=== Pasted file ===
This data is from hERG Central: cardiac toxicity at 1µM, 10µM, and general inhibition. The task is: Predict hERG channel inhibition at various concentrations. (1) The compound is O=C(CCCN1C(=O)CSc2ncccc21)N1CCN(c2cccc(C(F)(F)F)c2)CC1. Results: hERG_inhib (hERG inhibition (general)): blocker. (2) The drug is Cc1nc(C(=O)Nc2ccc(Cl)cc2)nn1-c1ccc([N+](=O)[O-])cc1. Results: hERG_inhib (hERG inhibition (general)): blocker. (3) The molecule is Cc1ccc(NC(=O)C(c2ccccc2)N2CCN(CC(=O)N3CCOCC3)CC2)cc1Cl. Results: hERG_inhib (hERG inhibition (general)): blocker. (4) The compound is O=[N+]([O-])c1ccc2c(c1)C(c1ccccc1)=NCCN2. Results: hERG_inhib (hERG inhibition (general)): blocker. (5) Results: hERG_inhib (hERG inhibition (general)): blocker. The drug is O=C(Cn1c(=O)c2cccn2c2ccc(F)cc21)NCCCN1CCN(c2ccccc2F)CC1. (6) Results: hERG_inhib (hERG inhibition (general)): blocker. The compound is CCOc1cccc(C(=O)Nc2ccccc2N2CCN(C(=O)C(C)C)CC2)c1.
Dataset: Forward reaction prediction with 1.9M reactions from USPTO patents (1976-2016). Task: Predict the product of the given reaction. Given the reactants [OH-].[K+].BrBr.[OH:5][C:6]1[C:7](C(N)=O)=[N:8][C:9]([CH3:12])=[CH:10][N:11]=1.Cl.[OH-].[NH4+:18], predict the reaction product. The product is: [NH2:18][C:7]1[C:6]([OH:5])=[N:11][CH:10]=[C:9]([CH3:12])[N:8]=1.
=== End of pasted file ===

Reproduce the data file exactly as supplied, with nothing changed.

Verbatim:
This data is from hERG Central: cardiac toxicity at 1µM, 10µM, and general inhibition. The task is: Predict hERG channel inhibition at various concentrations. (1) The compound is O=C(CCCN1C(=O)CSc2ncccc21)N1CCN(c2cccc(C(F)(F)F)c2)CC1. Results: hERG_inhib (hERG inhibition (general)): blocker. (2) The drug is Cc1nc(C(=O)Nc2ccc(Cl)cc2)nn1-c1ccc([N+](=O)[O-])cc1. Results: hERG_inhib (hERG inhibition (general)): blocker. (3) The molecule is Cc1ccc(NC(=O)C(c2ccccc2)N2CCN(CC(=O)N3CCOCC3)CC2)cc1Cl. Results: hERG_inhib (hERG inhibition (general)): blocker. (4) The compound is O=[N+]([O-])c1ccc2c(c1)C(c1ccccc1)=NCCN2. Results: hERG_inhib (hERG inhibition (general)): blocker. (5) Results: hERG_inhib (hERG inhibition (general)): blocker. The drug is O=C(Cn1c(=O)c2cccn2c2ccc(F)cc21)NCCCN1CCN(c2ccccc2F)CC1. (6) Results: hERG_inhib (hERG inhibition (general)): blocker. The compound is CCOc1cccc(C(=O)Nc2ccccc2N2CCN(C(=O)C(C)C)CC2)c1.
Dataset: Forward reaction prediction with 1.9M reactions from USPTO patents (1976-2016). Task: Predict the product of the given reaction. Given the reactants [OH-].[K+].BrBr.[OH:5][C:6]1[C:7](C(N)=O)=[N:8][C:9]([CH3:12])=[CH:10][N:11]=1.Cl.[OH-].[NH4+:18], predict the reaction product. The product is: [NH2:18][C:7]1[C:6]([OH:5])=[N:11][CH:10]=[C:9]([CH3:12])[N:8]=1.